Dior Homme (2005)
This one I’ve actually worn a few times, sometimes with a spritz from the airport; actually, I have it on me right this moment, sprayed on just before I left for church. More sophisticated than the trashy clichés you can find anywhere, it’s also something to melt into, sweet and powdery with a cocoa accord humming in the background. If I’m to have a signature scent, I think this is it.
Mitsouko (1919), by Guerlain
A unisex sublimity, elegantly and intelligently bittersweet. It’s hard to put my finger on this one. What is it? Longing in the Platonic forms.
Habit Rouge (1965), by Guerlain
Rich, warm, sensuous. I think I’ll like this one when I’m older, but only the deep of winter could warrant anything like this appearing on me.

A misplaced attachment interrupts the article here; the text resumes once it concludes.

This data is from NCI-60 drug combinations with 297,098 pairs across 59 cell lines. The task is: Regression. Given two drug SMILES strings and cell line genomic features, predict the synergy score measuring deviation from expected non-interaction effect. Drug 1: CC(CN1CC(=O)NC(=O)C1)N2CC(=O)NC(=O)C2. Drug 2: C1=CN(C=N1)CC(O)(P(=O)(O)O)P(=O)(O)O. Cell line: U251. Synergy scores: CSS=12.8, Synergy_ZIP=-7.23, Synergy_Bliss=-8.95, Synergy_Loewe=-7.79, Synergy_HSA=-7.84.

Eau Sauvage (1966), by Dior
Tim Chen should wear this one: citrus with a darker, sexy undercurrent, as the name suggest. I may occasionally have my Eau Sauvage days, but this fragrance would really heighten Tim’s dark INTJ profile.
Vetiver (1956), by Guerlain
Interesting, but not anything I could put on. Someone more sensual might wear it, someone who can take all that smouldering, earthy muskiness into himself.
I have yet to smell Eau de Guerlain (1974) and Chanel Pour Monsieur (1955), but I read enough good things about them that I hope to smell them some time. Oh, and Pamplelune (1999), a grapefruit fragrance, smells really nice and happy.